2. Develop, implement and deploy globally services for integrating all messaging requirements and in particular surface mail with electronic messaging into hybrid mail. Build a business asset in five years growing to ten million customers with the value of the customer base being $120 per customer for a total of $US1.2b the intent being either to float the company or sell it to an international player.
      The investment required to create this asset of $1.2b will be of the order $US10m for initial development and early deployment, thus yielding a 120-fold return on investment.
      Most of the technology required is off-the-shelf, can be purchased and integrated at a low cost. The key to success is in the truly innovative business paradigm.

      Global Messaging vis Postal Services Statistics

      Email is becoming a major business communications rapidly substituting postal services as highlighted by recent email vis postal services global statistics:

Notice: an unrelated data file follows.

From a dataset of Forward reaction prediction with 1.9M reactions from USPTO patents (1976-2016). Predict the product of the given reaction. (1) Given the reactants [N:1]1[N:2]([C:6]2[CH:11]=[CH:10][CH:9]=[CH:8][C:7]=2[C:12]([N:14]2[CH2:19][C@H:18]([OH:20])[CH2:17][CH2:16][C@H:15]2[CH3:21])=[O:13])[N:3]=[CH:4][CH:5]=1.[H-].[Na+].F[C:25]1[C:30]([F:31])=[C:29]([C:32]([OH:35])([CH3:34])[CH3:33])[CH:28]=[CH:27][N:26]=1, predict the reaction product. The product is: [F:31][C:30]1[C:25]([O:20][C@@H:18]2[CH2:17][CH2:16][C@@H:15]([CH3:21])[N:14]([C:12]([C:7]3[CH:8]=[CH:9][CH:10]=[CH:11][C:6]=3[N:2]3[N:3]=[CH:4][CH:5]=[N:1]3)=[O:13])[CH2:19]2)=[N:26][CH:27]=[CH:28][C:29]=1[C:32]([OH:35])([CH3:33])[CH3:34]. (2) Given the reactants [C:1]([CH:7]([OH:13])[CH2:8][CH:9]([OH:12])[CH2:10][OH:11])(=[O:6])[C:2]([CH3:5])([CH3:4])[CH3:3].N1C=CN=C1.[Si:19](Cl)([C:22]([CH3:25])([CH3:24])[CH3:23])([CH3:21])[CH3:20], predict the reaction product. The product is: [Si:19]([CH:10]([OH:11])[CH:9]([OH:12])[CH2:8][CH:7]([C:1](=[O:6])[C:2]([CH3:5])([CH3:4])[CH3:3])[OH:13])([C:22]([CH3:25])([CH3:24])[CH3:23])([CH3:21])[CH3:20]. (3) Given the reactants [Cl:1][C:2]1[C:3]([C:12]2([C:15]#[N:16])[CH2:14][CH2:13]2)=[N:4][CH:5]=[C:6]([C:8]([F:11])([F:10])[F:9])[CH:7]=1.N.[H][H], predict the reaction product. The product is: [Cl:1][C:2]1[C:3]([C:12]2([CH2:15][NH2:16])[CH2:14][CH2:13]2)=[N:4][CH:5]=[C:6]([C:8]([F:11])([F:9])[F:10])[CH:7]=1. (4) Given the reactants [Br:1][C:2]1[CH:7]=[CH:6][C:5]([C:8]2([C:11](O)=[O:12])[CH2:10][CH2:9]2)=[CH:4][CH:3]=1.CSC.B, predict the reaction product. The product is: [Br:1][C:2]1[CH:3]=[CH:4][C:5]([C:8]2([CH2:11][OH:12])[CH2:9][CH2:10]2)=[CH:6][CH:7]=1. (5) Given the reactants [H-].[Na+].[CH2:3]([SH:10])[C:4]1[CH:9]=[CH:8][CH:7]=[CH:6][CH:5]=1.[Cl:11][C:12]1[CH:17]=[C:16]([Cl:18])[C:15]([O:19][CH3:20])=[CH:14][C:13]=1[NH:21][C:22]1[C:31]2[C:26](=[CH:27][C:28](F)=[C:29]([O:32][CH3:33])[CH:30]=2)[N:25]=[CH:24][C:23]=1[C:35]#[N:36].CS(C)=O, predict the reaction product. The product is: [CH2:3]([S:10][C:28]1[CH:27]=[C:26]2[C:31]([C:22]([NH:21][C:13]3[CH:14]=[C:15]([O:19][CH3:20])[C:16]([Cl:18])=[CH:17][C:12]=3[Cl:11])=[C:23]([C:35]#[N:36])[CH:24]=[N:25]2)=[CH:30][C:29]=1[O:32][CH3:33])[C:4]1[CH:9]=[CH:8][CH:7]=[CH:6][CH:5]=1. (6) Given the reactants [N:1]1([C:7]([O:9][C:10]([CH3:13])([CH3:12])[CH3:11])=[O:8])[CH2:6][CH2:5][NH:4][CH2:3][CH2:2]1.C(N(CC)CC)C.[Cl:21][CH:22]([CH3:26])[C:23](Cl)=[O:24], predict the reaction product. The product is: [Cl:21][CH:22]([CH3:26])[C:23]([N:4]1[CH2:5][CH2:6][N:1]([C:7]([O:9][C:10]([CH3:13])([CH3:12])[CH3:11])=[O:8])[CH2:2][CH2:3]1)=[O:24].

"Business Week reports a Forrester prediction that annual message volume will balloon to 12 billion messages in 2001 … six times today's e-mail traffic. E-mail is the most common online activity. According to a recent survey by IntelliQuest, 75% of the respondents used e-mail; 41% reported using e-mail daily, while another 27% used it weekly. Computer Industry Almanac predicts that the number of people with e-mail access worldwide will grow 800% to 450 million over the next three years, up from 60 million in 1997. "

      "Between 1998 and 2001, the number of e-mail users is projected to increase from 120 million to 827 million, or a compound annual growth rate of 90%" according to CNET.

      "By 2001, enterprises will receive 25% of all customer contacts and inquiries through Internet e-mail" according to the Gartner Group.

      International Data Corporation (IDC) reported in March, 1999, that approximately 200 million people will access the Web in 1999, growing to 500 million by 2003 (IDC Directions Conference).